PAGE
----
Cowbirds Are Calling Their Kids

For weeks I thought that all the brown-headed cowbirds had left Schenley Park, that the females had dumped their eggs in other species’ nests and moved on.  But I was wrong.

The cowbirds arrived in mid-April and immediately made themselves noticeable.  Males called from the treetops and as many as three puffed and courted a single female.  I felt bad for the song sparrows, their most likely victims in Schenley, who would be forced to foster those cowbird eggs-in-the-making.

The cowbirds mated, the females dumped their eggs, and then they disappeared.  Or so I thought.

As expected, in late May I saw and heard cowbird fledglings begging from song sparrow parents.

In early June I was surprised to hear male cowbirds singing again.  According to the literature they’d never left but had spent the intervening weeks monitoring the host nests to make sure their kids alone survived.

By now the young cowbirds are self-sufficient but they were raised in a song sparrow world.  It’s time for them to learn how to be cowbirds (and for their mothers to lay another batch of eggs) so their fathers are singing.

“Hey, kid.  You’re a cowbird.  Come with me.”


(photo by Brian Herman)

p.s.  See Meredith Lombard’s photo of a chipping sparrow foster parent feeding a cowbird fledgling and a Louisiana waterthrush with its baby cowbird. Notice that the foster parent is smaller than the baby.  🙁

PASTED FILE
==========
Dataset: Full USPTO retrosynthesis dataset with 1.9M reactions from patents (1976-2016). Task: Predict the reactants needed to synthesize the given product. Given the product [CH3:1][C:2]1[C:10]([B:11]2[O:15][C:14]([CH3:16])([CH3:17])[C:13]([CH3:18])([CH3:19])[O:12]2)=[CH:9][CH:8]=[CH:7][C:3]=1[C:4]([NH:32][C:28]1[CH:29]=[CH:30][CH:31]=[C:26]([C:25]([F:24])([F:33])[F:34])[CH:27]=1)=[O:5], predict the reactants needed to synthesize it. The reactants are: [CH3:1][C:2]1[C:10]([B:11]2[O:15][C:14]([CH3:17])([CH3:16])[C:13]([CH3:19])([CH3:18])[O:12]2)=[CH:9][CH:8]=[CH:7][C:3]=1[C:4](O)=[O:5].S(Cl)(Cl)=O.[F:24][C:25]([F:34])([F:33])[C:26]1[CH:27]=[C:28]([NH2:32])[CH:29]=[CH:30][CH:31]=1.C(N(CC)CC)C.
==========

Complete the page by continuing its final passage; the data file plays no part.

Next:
6 thoughts on “Cowbirds Are Calling Their Kids

  1. It’s such a shame that they are a parasitic species (I think that’s the term) … their song is so pretty

  2. I was dismayed to see a song sparrow feeding a cowbird chick in my yard this spring. When I first discovered these birds years ago, I tried to learn as much as I could about them. One thing still puzzles me: “City” cowbirds don’t have to follow a herd of cows to eat the insects the cows kick up, so why hasn’t their behavior changed – why don’t they stay and raise their own chicks?

  3. It turns out that cowbirds couldn’t raise their own chicks if they wanted to. They don’t form a brood patch — the bare skin area that allows direct (heated) contact with the eggs — even though they have normal levels of the hormone that induces a brood patch in related species. (factlet from Birds of North America Online)

  4. how large are they? I think I had a cowbird on my balcony just a half an hour ago, but it took off before I could take a picture. (July 4 2012)

    1. They are larger than sparrows, smaller than robins. Their head shape & beaks look more like sparrows’ than robins’.

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